Lesser Known Keys to Academic Success: Grit
There are many factors that go into determining whether a student is successful in school and on standardized tests. In this article, I’ll discuss a “lesser known” factor that parents and students should be aware of when developing a plan for improving performance in school and making educational decisions more generally: grit.
Here is a relatively long list of factors that matter (there may be others, but many other factors might be synonyms for or sub-sets a concept on the list below)
- Amount of hard work / work ethic
- Executive function skills: working memory, paying attention, etc.
- Organization skills
- Using strategies
- Interest in the subject matter
- Study skills
- Communication skills
- Interpersonal skills
- Perseverance / grit
- Positive attitude/outlook
Many people may look at the above list and find these all to be relevant, but be naturally drawn towards some traditional factors that the average person relies on when trying to understand why someone is an “A” student. Why does my oldest son have an “A” average and my younger son a “B-?” Well, he seems to work harder. Or, he is just naturally brighter and “gets” things (i.e., IQ). Or, he has better study skills and is more organized. But in fact, there is evidence that one factor on the list plays an important, underappreciated and outsized role in determining academic success: grit.
The #1 predictor of academic success
Angela Duckworth, an Associate Professor of Psychology at the University of Pennsylvania, defines grit as the “tendency to sustain interest in and effort toward very long-term goals.” Grit is related to self-control, but is more of a “long term” concept than self-control, which is about resisting momentary temptation. Duckworth describes her research in this TED talk.
Simply put, grittier people simply stick with things longer than less gritty people. When they experience problems or road blocks, they, driven by a passion for accomplishing their goal, stick with the initiative and find solutions to problems instead of giving up or redefining their goals. They are more likely to persevere in the face of obstacles. The insight here, however, is not that the above is true. It seems quite logical and intuitive, at least to me, that all else equal, someone with more grit would accomplish more in many walks of life, academic or otherwise. The insight is that grit is more important than one might expect.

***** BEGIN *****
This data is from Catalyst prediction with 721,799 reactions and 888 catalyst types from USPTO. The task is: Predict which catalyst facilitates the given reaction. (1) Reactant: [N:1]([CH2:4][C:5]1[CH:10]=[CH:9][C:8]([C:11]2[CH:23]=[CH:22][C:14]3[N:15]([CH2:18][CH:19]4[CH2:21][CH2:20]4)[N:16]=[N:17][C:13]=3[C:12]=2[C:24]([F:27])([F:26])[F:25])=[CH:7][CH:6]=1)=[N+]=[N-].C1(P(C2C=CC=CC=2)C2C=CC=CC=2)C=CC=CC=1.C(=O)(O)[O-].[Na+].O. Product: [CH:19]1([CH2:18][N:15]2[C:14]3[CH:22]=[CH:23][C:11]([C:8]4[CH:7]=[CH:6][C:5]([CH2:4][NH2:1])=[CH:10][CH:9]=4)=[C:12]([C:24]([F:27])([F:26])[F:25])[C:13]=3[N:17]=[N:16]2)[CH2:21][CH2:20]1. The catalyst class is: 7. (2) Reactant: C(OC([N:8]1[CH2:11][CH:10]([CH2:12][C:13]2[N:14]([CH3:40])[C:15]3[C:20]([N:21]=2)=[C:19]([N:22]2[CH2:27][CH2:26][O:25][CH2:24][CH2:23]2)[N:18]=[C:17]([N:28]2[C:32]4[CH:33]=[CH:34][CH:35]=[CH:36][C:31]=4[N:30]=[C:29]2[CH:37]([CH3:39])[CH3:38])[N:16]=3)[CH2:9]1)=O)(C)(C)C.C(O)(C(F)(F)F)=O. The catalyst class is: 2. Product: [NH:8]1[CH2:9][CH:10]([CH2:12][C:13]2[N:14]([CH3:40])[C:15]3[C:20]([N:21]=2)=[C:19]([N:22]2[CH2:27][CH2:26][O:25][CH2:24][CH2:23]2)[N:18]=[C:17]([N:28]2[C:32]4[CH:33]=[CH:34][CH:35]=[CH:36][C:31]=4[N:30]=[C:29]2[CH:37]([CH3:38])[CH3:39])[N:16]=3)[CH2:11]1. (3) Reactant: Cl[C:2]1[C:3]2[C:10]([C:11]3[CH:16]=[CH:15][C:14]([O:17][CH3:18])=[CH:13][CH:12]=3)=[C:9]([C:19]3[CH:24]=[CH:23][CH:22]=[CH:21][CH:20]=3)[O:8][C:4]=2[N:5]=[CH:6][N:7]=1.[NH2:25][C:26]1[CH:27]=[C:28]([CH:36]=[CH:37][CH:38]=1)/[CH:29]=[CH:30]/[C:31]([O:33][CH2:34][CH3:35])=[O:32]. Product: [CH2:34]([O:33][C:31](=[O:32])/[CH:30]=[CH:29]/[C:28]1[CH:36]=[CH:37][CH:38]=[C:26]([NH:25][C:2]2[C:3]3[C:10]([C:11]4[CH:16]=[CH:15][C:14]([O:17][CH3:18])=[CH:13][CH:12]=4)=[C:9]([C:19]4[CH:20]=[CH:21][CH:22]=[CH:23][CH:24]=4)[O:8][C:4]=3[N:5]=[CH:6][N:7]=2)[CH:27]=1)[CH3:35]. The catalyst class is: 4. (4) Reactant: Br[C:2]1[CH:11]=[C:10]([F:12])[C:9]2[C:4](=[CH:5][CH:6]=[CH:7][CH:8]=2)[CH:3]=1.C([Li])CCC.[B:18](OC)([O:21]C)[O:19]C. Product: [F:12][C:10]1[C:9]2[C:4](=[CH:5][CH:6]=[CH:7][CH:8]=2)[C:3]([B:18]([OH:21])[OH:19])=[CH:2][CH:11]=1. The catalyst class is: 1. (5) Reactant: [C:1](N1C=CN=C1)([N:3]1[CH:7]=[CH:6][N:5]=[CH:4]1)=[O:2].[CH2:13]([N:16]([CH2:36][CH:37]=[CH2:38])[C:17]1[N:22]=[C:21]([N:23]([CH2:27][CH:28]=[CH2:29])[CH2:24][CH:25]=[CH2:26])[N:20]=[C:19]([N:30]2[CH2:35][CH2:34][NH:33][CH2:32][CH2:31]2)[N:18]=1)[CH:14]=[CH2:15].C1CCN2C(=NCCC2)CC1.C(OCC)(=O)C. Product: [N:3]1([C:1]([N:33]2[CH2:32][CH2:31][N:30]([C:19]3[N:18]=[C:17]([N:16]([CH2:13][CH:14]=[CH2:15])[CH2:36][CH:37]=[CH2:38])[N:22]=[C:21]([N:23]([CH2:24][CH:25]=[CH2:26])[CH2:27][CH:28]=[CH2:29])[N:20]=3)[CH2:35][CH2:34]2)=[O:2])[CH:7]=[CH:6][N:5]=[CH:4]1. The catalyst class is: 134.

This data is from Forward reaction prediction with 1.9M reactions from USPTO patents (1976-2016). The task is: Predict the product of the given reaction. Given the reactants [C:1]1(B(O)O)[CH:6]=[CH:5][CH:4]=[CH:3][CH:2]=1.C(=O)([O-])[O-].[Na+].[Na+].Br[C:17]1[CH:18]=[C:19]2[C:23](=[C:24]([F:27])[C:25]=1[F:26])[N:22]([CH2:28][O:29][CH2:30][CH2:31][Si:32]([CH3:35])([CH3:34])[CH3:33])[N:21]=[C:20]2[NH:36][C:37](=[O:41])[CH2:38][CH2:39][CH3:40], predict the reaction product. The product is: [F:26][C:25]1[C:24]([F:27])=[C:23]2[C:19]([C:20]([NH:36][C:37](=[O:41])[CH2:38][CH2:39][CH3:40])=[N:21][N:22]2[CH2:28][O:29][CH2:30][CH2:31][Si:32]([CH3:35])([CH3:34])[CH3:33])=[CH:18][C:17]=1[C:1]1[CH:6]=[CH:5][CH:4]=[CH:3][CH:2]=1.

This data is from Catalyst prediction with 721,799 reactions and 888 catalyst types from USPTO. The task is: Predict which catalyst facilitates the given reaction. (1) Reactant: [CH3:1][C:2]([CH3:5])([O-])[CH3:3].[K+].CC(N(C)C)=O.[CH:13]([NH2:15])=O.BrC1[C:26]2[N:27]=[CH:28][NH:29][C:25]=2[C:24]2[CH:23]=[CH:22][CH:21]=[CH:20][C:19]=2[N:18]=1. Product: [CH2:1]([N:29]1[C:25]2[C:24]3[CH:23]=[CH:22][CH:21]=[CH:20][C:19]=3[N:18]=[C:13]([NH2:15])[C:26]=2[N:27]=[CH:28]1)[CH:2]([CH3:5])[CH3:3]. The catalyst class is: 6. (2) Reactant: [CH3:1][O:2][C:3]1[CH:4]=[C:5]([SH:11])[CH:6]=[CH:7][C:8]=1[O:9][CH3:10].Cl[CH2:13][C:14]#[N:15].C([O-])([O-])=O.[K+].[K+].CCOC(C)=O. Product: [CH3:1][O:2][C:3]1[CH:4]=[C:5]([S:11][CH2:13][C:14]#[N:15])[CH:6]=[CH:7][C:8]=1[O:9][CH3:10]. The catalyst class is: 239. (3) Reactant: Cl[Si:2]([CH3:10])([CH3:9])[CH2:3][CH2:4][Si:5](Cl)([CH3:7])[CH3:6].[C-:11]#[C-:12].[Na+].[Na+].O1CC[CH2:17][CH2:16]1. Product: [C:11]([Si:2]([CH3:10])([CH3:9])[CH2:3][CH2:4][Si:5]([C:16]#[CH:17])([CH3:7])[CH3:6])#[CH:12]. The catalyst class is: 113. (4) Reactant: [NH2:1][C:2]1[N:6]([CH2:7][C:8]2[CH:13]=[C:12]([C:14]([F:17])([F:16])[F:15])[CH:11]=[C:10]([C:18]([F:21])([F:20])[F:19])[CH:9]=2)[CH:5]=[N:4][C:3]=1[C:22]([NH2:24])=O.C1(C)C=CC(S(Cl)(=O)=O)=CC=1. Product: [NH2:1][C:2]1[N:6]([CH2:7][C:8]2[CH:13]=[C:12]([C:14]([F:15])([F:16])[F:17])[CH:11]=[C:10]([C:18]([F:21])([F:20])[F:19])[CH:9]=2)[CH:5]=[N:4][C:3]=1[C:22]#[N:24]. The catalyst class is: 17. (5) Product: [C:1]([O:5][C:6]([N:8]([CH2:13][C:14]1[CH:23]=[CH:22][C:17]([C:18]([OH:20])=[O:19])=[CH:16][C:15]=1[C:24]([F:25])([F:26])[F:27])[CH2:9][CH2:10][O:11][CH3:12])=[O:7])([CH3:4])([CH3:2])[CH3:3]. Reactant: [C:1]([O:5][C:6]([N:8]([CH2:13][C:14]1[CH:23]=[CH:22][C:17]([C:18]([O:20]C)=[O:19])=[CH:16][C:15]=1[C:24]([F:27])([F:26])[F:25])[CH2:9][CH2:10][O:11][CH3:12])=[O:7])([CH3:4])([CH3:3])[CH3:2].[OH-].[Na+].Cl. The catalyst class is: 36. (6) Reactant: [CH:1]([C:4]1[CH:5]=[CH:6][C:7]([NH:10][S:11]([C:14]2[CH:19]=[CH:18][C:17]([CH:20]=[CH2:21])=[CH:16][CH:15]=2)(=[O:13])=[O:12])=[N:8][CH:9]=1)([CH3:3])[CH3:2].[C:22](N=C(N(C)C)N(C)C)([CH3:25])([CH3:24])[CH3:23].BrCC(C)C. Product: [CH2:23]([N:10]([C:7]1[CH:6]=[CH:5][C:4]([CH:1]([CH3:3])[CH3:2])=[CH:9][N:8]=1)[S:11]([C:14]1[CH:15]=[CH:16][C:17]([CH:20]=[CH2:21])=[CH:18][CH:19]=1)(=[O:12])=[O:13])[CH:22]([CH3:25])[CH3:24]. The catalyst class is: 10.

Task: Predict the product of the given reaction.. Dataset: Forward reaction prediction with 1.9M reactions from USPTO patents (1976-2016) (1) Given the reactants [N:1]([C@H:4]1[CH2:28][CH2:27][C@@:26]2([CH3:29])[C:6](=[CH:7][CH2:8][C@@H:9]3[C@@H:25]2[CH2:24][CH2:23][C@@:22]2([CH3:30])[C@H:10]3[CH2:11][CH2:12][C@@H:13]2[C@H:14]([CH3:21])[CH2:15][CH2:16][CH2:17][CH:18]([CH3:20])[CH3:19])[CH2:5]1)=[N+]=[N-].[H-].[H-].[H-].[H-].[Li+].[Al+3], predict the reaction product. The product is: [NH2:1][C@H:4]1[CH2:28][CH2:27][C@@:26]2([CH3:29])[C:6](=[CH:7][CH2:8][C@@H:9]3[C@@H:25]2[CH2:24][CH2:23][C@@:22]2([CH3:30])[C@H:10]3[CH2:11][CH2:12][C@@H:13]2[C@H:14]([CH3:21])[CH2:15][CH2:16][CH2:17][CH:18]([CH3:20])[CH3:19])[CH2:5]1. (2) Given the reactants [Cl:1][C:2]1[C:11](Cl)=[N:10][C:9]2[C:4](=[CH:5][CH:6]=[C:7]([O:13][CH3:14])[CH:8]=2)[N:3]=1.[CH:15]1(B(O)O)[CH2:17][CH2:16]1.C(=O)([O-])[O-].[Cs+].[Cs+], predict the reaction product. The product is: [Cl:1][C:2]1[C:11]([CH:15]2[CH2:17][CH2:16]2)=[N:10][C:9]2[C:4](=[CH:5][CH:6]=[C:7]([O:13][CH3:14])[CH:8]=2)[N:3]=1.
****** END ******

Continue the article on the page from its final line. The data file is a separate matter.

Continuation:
You might be surprised to realize that Duckworth’s research on grit suggests that it is a better predictor of report card grades and improvement in report card grades than IQ. In fact, grit was the best predictor of academic performance. She also showed grit to be the best predictor of success in the Scripps National Spelling Bee, perseverance at West Point Military Academy and graduation from Chicago public schools. The implications for students of the importance of grit are profound.
How and why grit it matters
Imagine you are an 11th grade student in a calculus class struggling with the night’s homework. You have a friend who is getting an A in the class, but you’ve been struggling so far. You know you’ve put in some hard work, but the first test didn’t treat you very well. Once you believe or think you understand that your friend is just “more of a math person”, and may not even be trying as hard as you are, it’s easy to “let yourself off the hook,” close the book, and begin to get comfortable with the idea of a C or B in the class. This way of thinking places relatively little weight on the importance of grit, and more on IQ or natural ability.
Now, imagine that you believe in the importance of grit. You’ll probably be far more likely to find a way to stay after school to ask the teacher questions, or at least muster the courage to ask a question in class. Perhaps you’ll go even farther and ask your parents for a tutor. Once you believe that grit matters, your approach and actions will almost certainly change and you will become more likely to succeed. Now, it’s not all about simply believing in grit. Some people really are more naturally grittier than others, but that doesn’t mean a naturally less gritty person can’t train themselves to become grittier. And even if you over index in grit, your interests, study skills, planning, IQ, etc. will interact to determine how well you do. But the point is that grit is important, and a lot can be gained from simply realizing that this is the case.
Grit is far more important to academic success than most people realize. Don’t be too quick to assume that success is driven primarily by natural gifts in any given area. Success may just be a matter of sticking with a goal over the long run and overcoming obstacles to reach it.
About the Author
Mark Skoskiewicz is the founder of MyGuru, a 1-1 tutoring and test prep company. He earned a B.S. from Indiana University and an MBA from Northwestern University. He recently earned a certificate from UC San Diego for completing Learning How to Learn: Powerful Mental Tools to Help you Master Tough Subjects.